SOM Performance Numbers
Today, I got a few more benchmarks running to get a better idea of where RTruffleSOM and TruffleSOM stand in terms of their absolute performance.
Measuring performance is always a tedious exercise, especially when trying to compare something to established systems.
So, what do we compare a simple Smalltalk like SOM to? Let’s go with Java and HotSpot as being widely regarded as ‘the’ state-of-the-art system, when it comes to dynamic compilation. Of course this means cross-language benchmarking. To minimize the apples and oranges aspect of such an undertaking, I transcribed most of the SOM benchmarks we got to Java 8. That means, I am using lambdas if that seems a good and somewhat idiomatic choice. Counting loops are just plain
for loops of course, but iterations over collections can be nicely expressed with Java’s lambdas. The first interesting insight was that the old Java version of two of the larger benchmarks, namely Richards and DeltaBlue actually got a little faster. Even so, the new versions use getters/setters and lambdas everywhere, performance did not drop. I have to admit, I kind of hoped that HotSpot is going to struggle just a little bit, to make the SOM look a little better. But no, unfortunately, ‘good OO code’ seems to be somethings that HotSpot can appreciate.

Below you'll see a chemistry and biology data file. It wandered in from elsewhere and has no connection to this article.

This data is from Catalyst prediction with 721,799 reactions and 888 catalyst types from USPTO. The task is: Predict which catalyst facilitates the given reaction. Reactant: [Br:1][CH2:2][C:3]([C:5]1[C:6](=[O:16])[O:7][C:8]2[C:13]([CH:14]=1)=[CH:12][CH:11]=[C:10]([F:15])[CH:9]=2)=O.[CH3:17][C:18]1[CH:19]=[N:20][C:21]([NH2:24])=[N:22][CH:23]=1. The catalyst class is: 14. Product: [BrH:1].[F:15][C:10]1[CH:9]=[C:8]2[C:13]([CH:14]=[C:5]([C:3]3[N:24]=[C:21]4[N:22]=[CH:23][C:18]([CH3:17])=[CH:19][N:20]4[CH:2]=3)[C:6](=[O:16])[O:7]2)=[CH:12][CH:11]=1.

Enough introduction, let’s look at the numbers:
RTruffleSOM is the SOM version based on RPython with a meta-tracing just-in-time compiler. On average, RTruffleSOM is 4.7x slower than Java8 (min. 1.8x, max. 10.7x). So, there is still quite a bit of room for improvement. TruffleSOM is SOM implemented using Oracle Lab’s Truffle framework running on top of a JVM with the Graal JIT compiler. It is about 2.7x slower than Java8 (min. 3%, max. 4.7x). The Mandelbrot benchmark reaches Java’s performance, while some of the others are still quite a bit slower. Overall however, for a ‘simple’ interpreter, I think the 3x-slower-than-Java range is pretty good.
Of course, this is the performance after warmup and over multiple iterations. The plot is a box plot, and as you can see, the results are reasonably stable after warmup. Unfortunately, there are applications out there that might not run hot code all the time. So, one more question would be, how good are the interpreters?
So, let’s compare to the Java interpreter, which is used by giving Java the
-Xint command-line option:
The results here are not comparable to the pervious results. For the moment, the benchmarks use different parameters to avoid too long runtimes.
For RTruffleSOM, we see a 6x slowdown compared to the Java8 interpreter (min. 1.7x, max. 15.8x). The TruffleSOM interpreter is slightly faster, showing only a slowdown of 5.6x (min 1.9x, max. 13.5x). However, we run TruffleSOM on top of a JVM, so it still benefits from HotSpot’s just-in-time compiler. I also need to point out that both SOMs are run without their respective JIT-compilation frameworks built in. For RTruffleSOM, this means we use a binary without meta-tracing support, and TruffleSOM runs on top of HotSpot without Graal. This means, these numbers are best-case interpreter numbers. Especially TruffleSOM is much slower in the interpreter mode on top of Graal since it records extensive profiling information to enable good JIT compilation, which leads to multiple factors slowdown in the worst case.
Overall, I am pretty happy with the performances of the little SOM interpreters. RTruffleSOM is roughly 5k lines of code and TruffleSOM about 10k LOC and still, both reach the same order of magnitude of performance as Java.